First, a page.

Cambridge Entomological Club, 1874

A Journal of Entomology

founded in 1874 by the Cambridge Entomological Club
Quick search

Print ISSN 0033-2615
This is the CEC archive of Psyche through 2000. Psyche is now published by Hindawi Publishing.

N. S. Bailey.
Field Notes on Tabanus nigrovittatus Macquart.
Psyche 54(1):62-64, 1947.

This article at Hindawi Publishing:
CEC's scan of this article:, 264K
This landing page:

The following unprocessed text is extracted automatically from the PDF file, and is likely to be both incomplete and full of errors. Please consult the PDF file for the complete article.

Cambridge, Mass.
This horsefly was the subject of an intensive study that was started in mid-July, 1946, and was suspended only with the advent of winter. The fly might well be called the Saltmarsh Greenhead since its immature stages are evidently quite dependent 011 the conditions of the Spar- tka zones for their developnient. Wherever expansive salt marshes occur-from Nova Scotia to Texas-this insect is known and may become locally abundant. At such times it is extremely annoying to man and to do- mestic animals. Despite its general coastal distributioi~ and common occurrence, the literature records only meagre details of its life history or of its specific require- ments. This paper reports some initial results of the current investigation.
Abundance. Two incidents will serve to emphasize how abundant the species is at the height of its season. In Essex County, Massachusetts they appear about the first of July each year and are at their peak for the last three weeks of that month. Usually there is a marked decline in their numbers by early August. The decline is augmented when a northeast storm brings a spell of unseasonably cold, wet weather. The past suninier was typical in this respect.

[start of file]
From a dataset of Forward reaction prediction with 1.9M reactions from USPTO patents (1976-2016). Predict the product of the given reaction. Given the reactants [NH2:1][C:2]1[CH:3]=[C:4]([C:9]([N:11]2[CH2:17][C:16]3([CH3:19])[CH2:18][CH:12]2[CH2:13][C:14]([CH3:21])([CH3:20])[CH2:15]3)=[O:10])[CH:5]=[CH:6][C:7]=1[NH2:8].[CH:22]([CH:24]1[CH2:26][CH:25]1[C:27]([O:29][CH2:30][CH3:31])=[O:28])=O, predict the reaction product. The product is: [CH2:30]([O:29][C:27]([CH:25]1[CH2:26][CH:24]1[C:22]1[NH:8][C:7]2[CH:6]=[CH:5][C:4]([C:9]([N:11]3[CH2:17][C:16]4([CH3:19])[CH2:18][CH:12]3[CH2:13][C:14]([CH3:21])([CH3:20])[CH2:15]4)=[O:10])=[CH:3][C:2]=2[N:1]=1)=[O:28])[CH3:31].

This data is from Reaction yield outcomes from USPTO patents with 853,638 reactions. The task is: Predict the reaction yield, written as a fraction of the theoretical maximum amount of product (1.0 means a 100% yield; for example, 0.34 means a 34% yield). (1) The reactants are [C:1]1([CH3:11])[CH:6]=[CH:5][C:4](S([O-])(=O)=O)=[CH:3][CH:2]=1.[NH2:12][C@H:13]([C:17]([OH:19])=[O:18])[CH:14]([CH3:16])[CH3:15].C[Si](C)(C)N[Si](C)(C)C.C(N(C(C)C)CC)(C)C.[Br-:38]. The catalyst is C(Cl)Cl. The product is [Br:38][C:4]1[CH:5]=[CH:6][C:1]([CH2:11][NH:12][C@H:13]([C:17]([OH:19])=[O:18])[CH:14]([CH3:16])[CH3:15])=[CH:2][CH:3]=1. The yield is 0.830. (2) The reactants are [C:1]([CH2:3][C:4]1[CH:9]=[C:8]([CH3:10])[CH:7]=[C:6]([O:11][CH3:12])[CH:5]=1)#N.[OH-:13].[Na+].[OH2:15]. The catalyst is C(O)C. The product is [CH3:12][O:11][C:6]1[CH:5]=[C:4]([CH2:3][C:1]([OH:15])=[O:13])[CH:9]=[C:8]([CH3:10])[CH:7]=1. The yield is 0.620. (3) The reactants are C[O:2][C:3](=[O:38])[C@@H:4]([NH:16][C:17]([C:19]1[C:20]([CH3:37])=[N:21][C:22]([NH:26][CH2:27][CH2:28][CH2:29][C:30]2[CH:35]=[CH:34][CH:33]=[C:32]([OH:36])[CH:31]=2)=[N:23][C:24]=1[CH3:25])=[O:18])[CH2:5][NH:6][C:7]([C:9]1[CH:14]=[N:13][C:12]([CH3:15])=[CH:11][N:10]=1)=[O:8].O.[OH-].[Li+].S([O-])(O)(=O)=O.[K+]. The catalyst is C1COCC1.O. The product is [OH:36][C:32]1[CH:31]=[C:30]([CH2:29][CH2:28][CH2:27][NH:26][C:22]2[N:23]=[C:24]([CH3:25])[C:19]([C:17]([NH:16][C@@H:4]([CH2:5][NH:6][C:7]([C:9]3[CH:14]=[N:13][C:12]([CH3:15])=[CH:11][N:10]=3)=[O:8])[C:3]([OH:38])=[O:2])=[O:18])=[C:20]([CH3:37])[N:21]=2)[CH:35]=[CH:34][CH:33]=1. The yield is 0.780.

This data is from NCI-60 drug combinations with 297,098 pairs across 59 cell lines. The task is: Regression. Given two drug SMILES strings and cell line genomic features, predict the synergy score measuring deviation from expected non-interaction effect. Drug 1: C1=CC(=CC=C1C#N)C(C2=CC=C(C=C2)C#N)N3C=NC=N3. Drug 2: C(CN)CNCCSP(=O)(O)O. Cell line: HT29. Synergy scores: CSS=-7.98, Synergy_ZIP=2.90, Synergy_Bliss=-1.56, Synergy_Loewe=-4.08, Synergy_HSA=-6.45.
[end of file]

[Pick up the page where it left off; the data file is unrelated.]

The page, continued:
My real introduction to this species came on the warm, sunny afternoon of July fifteenth. A call was made at the farm of Mr. Martin Burns on U. S. Route 1 in Sew- bury. He was found mowing a field that lies above and just south of the Parker River. Two sturdy grey horses 1 This investigation of the biology of I. nigrovittatus is being conducted for a joint board of the State Department of Public Health and the State Reclamation Board with a grant from the Massachusetts Legislature. I wish to acknowledge the generosity of Dr. Joseph C. Bequaert, Curator of Insects in the Museum of Comparative Zoology, who freely devoted his time to the determination of the Tabanidffi and liberally assisted me in many other ways. Tor the progress of this study I am greatly indebted to his friendly guidance.
Pu&e 54:62-64 (1947). hup Ytpsychu einclub org/S4/54-062 html


were hitched to the mowing machine.
Tabanids were
swarming' around the patient animals.
Practically all
were Tabanus nigrovittutus, although a few other types -notably T. atratus and C71rysops species-were ob- served. The team was flecked with blood from the fly bites. The clots showed plainly on their light coats and gave an indication of favored feeding areas. In order of decreasing frequency, the chest region, the head and neck, the median side of the upper legs, the flanks, and the belly received most attention from the flies. However, the Tabanids were all over them and allowed them no respite. They were experienced horses and maintained a remarkable calm considering the severity of the inces- sant attack.